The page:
I'm having trouble with InDesign CS6 crashing every single time I attempt to save or export a document I just finished. It has never been saved before, other documents save and close fine, I've tried removing all the links from the file, and it still crashes on save. I've tried copying it, and the moment I tell it to place the document on the clipboard it crashes. I don't know what else could POSSIBLY be causing this crash. There is no crash or error reports.
I already tried exporting, that's why in both the subject and body of this post, I specified it crashes on "save or export", unlike most, I actually do read through all the FAQ and troubleshooting tips before making my own thread.
Also the file can't be corrupted since there, as yet, isn't a file. The document is, as yet, unsaved. only automatic recovery has prevented it from being lost each time I try to save it.
Weird part is it puts the save I tried to make in the "open recent files" menu both in Windows Explorer and in the InDesign program, but the file doesn't actually save.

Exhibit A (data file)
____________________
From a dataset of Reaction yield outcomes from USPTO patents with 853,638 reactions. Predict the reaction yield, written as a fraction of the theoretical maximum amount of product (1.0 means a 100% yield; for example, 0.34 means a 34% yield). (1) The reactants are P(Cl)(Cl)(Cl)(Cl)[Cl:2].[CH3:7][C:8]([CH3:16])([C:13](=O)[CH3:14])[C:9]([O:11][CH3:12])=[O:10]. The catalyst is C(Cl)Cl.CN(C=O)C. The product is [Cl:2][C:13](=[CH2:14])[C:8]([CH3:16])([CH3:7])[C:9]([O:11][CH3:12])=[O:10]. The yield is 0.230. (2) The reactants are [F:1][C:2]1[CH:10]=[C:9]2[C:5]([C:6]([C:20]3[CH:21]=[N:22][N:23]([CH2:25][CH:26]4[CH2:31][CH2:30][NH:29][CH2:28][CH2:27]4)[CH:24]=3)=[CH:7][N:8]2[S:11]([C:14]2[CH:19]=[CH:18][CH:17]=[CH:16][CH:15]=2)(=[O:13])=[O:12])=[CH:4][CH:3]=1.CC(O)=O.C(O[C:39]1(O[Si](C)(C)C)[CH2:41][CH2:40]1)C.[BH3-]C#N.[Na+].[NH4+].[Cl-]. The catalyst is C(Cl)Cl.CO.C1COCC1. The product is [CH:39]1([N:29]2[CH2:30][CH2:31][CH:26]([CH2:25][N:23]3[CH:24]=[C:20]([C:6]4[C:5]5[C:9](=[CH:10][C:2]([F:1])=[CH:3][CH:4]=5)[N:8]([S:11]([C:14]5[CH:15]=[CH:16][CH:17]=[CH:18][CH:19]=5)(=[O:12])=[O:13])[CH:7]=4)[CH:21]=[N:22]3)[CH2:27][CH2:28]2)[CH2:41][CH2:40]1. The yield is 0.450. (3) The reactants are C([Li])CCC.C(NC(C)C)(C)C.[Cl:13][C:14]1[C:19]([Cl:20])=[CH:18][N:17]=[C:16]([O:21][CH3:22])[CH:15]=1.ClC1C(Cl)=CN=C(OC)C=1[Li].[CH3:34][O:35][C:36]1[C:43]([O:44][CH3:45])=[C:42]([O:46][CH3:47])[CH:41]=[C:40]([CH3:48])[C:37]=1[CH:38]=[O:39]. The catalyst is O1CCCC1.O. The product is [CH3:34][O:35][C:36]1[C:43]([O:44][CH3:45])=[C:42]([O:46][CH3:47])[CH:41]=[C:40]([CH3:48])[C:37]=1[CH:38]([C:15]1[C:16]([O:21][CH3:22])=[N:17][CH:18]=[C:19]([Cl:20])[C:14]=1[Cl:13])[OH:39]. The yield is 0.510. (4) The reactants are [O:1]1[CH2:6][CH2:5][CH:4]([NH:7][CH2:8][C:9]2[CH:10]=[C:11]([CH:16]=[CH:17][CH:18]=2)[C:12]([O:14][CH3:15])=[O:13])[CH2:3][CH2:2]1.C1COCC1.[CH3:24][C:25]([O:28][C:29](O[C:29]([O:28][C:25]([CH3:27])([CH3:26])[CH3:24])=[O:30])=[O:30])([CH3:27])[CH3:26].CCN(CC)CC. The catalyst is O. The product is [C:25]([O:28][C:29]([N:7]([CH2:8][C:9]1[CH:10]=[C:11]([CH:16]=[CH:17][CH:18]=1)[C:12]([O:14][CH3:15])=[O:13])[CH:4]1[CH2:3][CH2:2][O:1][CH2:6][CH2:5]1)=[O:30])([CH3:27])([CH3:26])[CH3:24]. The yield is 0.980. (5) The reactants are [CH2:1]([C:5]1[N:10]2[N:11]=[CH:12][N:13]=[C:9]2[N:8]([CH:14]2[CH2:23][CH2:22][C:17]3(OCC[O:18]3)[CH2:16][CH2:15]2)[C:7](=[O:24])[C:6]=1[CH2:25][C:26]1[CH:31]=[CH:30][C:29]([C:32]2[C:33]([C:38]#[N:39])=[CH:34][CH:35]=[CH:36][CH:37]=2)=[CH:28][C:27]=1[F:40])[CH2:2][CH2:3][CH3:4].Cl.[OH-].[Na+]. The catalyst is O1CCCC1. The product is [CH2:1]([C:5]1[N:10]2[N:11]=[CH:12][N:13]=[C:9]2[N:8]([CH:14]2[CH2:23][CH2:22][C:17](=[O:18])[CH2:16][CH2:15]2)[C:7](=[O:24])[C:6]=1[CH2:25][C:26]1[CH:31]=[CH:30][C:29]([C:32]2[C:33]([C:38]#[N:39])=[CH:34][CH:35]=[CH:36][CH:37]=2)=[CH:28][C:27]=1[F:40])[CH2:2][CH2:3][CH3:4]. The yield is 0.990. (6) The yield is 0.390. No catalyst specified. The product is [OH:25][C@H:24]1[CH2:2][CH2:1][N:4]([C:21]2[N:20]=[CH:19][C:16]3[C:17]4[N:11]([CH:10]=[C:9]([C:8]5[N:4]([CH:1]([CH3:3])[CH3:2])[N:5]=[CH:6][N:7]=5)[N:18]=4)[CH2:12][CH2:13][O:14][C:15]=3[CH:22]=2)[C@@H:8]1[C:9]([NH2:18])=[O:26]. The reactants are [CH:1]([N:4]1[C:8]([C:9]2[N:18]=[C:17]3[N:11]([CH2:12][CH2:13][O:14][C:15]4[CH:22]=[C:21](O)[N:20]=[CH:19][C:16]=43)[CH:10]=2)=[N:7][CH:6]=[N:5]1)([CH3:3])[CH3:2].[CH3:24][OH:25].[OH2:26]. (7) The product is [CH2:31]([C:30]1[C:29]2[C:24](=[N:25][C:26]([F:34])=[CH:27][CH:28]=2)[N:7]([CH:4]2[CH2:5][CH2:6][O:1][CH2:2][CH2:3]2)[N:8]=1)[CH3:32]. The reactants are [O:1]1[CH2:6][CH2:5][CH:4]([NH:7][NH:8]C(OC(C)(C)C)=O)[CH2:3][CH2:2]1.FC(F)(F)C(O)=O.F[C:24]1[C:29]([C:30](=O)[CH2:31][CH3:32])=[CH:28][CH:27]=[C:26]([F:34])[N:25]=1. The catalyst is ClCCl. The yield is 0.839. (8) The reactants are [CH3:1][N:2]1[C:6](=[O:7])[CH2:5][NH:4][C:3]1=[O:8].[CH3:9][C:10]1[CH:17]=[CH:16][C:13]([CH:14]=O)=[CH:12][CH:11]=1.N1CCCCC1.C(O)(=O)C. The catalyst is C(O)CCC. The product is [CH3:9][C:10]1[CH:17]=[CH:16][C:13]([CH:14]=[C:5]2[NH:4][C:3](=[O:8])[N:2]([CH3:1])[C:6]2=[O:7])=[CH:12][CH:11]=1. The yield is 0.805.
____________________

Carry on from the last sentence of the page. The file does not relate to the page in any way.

Either there's a problem in the file (and there can be corrupt images, text or frames in an unsaved file) or there's a problem on your system. If you can't export (and it wasn't clear you tried export to .idml), then the best bet is to try moving the pages to a new document, and when that fails, try copy/paste.
I am wondering why this issue keeps arising in different forums yet Adobe does not seem to have any accountability. It certainly does not seem to be an isolated incident. If you google it, you get a lot of feedback but no real solutions. I am having this issue in both CC and CS6. I never had it before downloading CC. CS6 was fine prior to the download, which I am now regretting.
What makes you think Adobe has no accountability? Just because the problem isn't solved with a snap of the fingers doesn't mean that nobody is working on it or that nobody cares.